There are 22 men on the field, all in the best shape of their lives, using all of their strength in an effort to level the men across from them. The one thing that separates them is an invisible line called “scrimmage.”
It sounds like the preface for an anti-war demonstration. Instead, it’s the most broad description of a sport millions love and adore for entertainment purposes.
NFL organizations are accused of treating their players like products. Fans criticize them for being the evil organizations that only care about what they can do on the field. But fans fail to realize that they’re just as guilty.
Where We Always Go Wrong
We neglect the human element of these players’ lives and only care about what they can do for 60 minutes of playing time once a week. Once their production is hindered by an injury or a legal indiscretion off the field, everyone is prepared to dispose of them.
These men are supposed to be barbarians! How can we respect someone we see writhing around in pain? They’re supposed to be pinnacles of discipline! How dare they place themselves on the wrong side of the law!
Perhaps that jolt of humanity sends us into a panic. The idea that someone we idolize on a weekly basis is just as prone to human error and fault as we are comes as a shock.
These men no longer sit on thrones of impunity. And once that’s realized, the hammer of judgment slams with such ferocity that the impact sends waves across the national media.
It sounds extreme, but that’s the nature of the sport.
We still examine the life of an NFL player as something that our favorite teams will need to replace.
Not many give a second thought to the daily lives of these men or how the lives of those close to them have changed.
While fans cling to the memories, they do a poor job of honoring the men long removed from the playing field.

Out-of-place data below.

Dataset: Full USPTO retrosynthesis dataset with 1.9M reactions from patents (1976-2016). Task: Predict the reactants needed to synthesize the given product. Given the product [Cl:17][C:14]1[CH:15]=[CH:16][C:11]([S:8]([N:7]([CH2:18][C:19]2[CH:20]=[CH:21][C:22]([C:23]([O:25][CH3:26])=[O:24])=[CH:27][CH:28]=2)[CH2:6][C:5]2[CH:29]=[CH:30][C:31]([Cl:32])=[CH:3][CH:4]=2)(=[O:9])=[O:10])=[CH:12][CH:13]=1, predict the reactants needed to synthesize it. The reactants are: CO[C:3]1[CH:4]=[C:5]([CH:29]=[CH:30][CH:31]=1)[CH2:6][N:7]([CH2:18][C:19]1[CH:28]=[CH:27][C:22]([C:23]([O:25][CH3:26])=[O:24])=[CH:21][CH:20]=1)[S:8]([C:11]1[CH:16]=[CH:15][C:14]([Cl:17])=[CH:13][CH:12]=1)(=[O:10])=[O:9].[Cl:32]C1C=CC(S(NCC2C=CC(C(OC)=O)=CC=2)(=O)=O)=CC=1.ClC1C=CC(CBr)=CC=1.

We Only Remember Until We Forget
In recent years, more attention has been paid to the health of retired NFL players. The toll the game took on their bodies has resulted in all types of aches and pains, from headaches to blunt trauma on major joints.
Former wide receiver for the New York Jets Wesley Walker is revered for his seasons in the NFL. He’s one of the bright spots in the organization’s spotty history.
But nearly two decades after his retirement, his number is worn by another man, and his memory becomes more distant as new Jets favorites emerge.
What hasn’t faded is Walker’s agony. For the glory of the team and for the respect of the fans, Walker, like so many other players, injected himself with cortisone shots to help him deal with the pain and keep playing.
The adrenaline from the cheers and applause may keep them going on Sunday afternoons, and the fans love them for it—but only until we’re allowed to move on from their memory.
While Walker “gets chest spasms that feel like heart attacks,” fans selfishly recall his playing days and don’t think twice of his current stress and pain after dedicating his life to our approval.